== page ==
Date and time: Wednesday, November 15th – event starts @ 4:00PM promptly (doors @ 3:45pm)

Location: The Eaton Hotel, Wild Days – Rooftop, 1201 K St NW, Washington, DC



The post Mozilla Meetups – Code to Conduct in AI: Open Source, Privacy, and More appeared first on Open Policy & Advocacy.

hacks.mozilla.orgBuilt for Privacy: Partnering to Deploy Oblivious HTTP and Prio in Firefox

Protecting user privacy is a core element of Mozilla’s vision for the web and the internet at large. In pursuit of this vision, we’re pleased to announce new partnerships with Fastly and Divvi Up to deploy privacy-preserving technology in Firefox.

Mozilla builds a number of tools that help people defend their privacy online, but the need for these tools reflects a world where companies view invasive data collection as necessary for building good products and making money. A zero-sum game between privacy and business interests is not a healthy state of affairs. Therefore, we dedicate considerable effort to developing and advancing new technologies that enable businesses to achieve their goals without compromising peoples’ privacy. This is a focus of our work on web standards, as well as in how we build Firefox itself.

Building an excellent browser while maintaining a high standard for privacy sometimes requires this kind of new technology. For example: we put a lot of effort into keeping Firefox fast. This involves extensive automated testing, but also monitoring how it’s performing for real users. Firefox currently reports generic performance metrics like page-load time but does not associate those metrics with specific sites, because doing so would reveal peoples’ browsing history. These internet-wide averages are somewhat informative but not particularly actionable. Sites are constantly deploying code changes and occasionally those changes can trigger performance bugs in browsers. If we knew that a specific site got much slower overnight, we could likely isolate the cause and fix it. Unfortunately, we lack that visibility today, which hinders our ability to make Firefox great.

This is a classic problem in data collection: We want aggregate data, but the naive way to get it involves collecting sensitive information about individual people. The solution is to develop technology that delivers the same insights while keeping information about any individual person verifiably private.

In recent years, Mozilla has worked with others to advance two such technologies — Oblivious HTTP and the Prio-based Distributed Aggregation Protocol (DAP) — towards being proper internet standards that are practical to deploy in production. Oblivious HTTP works by routing encrypted data through an intermediary to conceal its source, whereas DAP/Prio splits the data into two shares and sends each share to a different server [1]. Despite their different shapes, both technologies rely on a similar principle: By processing the data jointly across two independent parties, they ensure neither party holds the information required to reveal sensitive information about someone.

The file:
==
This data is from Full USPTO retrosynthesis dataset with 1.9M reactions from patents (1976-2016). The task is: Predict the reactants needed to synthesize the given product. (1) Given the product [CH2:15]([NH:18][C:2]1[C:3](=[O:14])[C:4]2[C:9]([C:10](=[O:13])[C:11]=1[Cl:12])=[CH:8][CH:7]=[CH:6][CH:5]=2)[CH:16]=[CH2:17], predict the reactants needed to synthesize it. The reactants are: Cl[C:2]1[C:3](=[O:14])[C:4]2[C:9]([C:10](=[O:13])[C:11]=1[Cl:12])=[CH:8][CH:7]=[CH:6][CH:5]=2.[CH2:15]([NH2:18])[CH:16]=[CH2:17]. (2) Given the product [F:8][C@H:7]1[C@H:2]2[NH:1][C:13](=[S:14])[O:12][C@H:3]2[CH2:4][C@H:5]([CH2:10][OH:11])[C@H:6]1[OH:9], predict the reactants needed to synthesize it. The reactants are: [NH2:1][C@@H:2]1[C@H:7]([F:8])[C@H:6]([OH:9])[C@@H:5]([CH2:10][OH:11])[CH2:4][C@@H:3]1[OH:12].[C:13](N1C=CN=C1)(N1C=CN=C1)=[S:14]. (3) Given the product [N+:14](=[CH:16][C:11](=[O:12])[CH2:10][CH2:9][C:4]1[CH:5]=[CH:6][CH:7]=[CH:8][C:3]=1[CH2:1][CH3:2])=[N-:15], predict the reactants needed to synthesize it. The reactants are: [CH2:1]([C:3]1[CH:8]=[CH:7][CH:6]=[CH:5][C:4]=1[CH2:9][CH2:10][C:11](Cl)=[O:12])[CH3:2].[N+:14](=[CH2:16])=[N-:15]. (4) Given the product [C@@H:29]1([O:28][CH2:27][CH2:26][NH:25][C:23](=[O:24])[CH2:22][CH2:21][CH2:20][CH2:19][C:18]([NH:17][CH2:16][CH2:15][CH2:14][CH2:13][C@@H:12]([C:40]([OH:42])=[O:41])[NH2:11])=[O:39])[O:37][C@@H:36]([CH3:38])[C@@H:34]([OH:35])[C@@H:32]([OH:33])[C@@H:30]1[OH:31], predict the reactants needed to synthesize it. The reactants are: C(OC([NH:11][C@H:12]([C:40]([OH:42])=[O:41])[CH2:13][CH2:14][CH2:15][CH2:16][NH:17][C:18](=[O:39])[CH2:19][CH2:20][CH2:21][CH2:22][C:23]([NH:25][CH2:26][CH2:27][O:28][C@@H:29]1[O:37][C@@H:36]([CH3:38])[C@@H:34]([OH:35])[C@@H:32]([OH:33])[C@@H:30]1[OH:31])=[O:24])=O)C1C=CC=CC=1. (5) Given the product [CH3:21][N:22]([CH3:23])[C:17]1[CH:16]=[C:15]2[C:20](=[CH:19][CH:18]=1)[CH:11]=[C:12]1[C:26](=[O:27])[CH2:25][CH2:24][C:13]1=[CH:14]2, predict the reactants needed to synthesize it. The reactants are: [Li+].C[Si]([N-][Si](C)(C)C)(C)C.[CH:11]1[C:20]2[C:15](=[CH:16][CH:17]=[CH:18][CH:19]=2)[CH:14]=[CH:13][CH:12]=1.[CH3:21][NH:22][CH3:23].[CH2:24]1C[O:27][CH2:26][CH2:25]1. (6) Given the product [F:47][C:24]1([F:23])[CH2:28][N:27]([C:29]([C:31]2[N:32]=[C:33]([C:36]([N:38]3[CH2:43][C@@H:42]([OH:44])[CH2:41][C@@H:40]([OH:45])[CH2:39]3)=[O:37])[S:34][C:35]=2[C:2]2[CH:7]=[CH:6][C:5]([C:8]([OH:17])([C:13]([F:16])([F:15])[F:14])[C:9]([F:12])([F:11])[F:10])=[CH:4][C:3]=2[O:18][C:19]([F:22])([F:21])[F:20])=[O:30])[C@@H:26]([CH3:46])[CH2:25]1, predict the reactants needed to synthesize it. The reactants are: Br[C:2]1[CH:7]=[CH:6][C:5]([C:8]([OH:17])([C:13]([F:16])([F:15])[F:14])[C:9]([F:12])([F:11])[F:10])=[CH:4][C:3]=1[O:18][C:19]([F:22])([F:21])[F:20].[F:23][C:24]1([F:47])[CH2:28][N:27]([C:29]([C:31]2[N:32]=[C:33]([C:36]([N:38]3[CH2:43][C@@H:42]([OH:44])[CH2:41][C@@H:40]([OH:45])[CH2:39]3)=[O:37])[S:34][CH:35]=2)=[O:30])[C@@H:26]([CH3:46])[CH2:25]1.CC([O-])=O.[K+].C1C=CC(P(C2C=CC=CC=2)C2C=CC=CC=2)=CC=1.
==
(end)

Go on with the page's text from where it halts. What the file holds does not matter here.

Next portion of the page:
We therefore need to partner with another independent and trustworthy organization to deploy each technology in Firefox. Having worked for some time to develop and validate both technologies in staging environments, we’ve now taken the next step to engage Fastly to operate an OHTTP relay and Divvi Up to operate a DAP aggregator. Both Fastly and ISRG (the nonprofit behind Divvi Up and Let’s Encrypt) have excellent reputations for acting with integrity, and they have staked those reputations on the faithful operation of these services. So even in a mirror universe where we tried to persuade them to cheat, they have a strong incentive to hold the line.

Our objective at Mozilla is to develop viable alternatives to the things that are wrong with the internet today and move the entire industry by demonstrating that it’s possible to do better. In the short term, these technologies will help us keep Firefox competitive while adhering to our longstanding principles around sensitive data. Over the long term, we want to see these kinds of strong privacy guarantees become the norm, and we will continue to work towards such a future.


Footnotes:

[1] Each approach is best-suited to different scenarios, which is why we’re investing in both. Oblivious HTTP is more flexible and can be used in interactive contexts, whereas DAP/Prio can be used in situations where the payload itself might be identifying.

 

The post Built for Privacy: Partnering to Deploy Oblivious HTTP and Prio in Firefox appeared first on Mozilla Hacks - the Web developer blog.

Mozilla Add-ons BlogChanges to Android extension signing

We recently identified a bug in the addons.mozilla.org (AMO) external API that caused all signing requests to mark extension submissions as being Android compatible. A fix for this bug will be pushed on Thursday, October 12th.

When the fix lands, the signing endpoint will stop marking extensions as being Android compatible by default, and instead check the extension’s manifest.json for a property in "browser_specific_settings" named “gecko_android”. If present, that object’s "strict_min_version" and "strict_max_version" properties will be used to set the Firefox for Android minimum and maximum values on AMO.

This change also affects community tools that send signing requests to AMO using the web API. This includes, but is not limited to:

What do I need to do?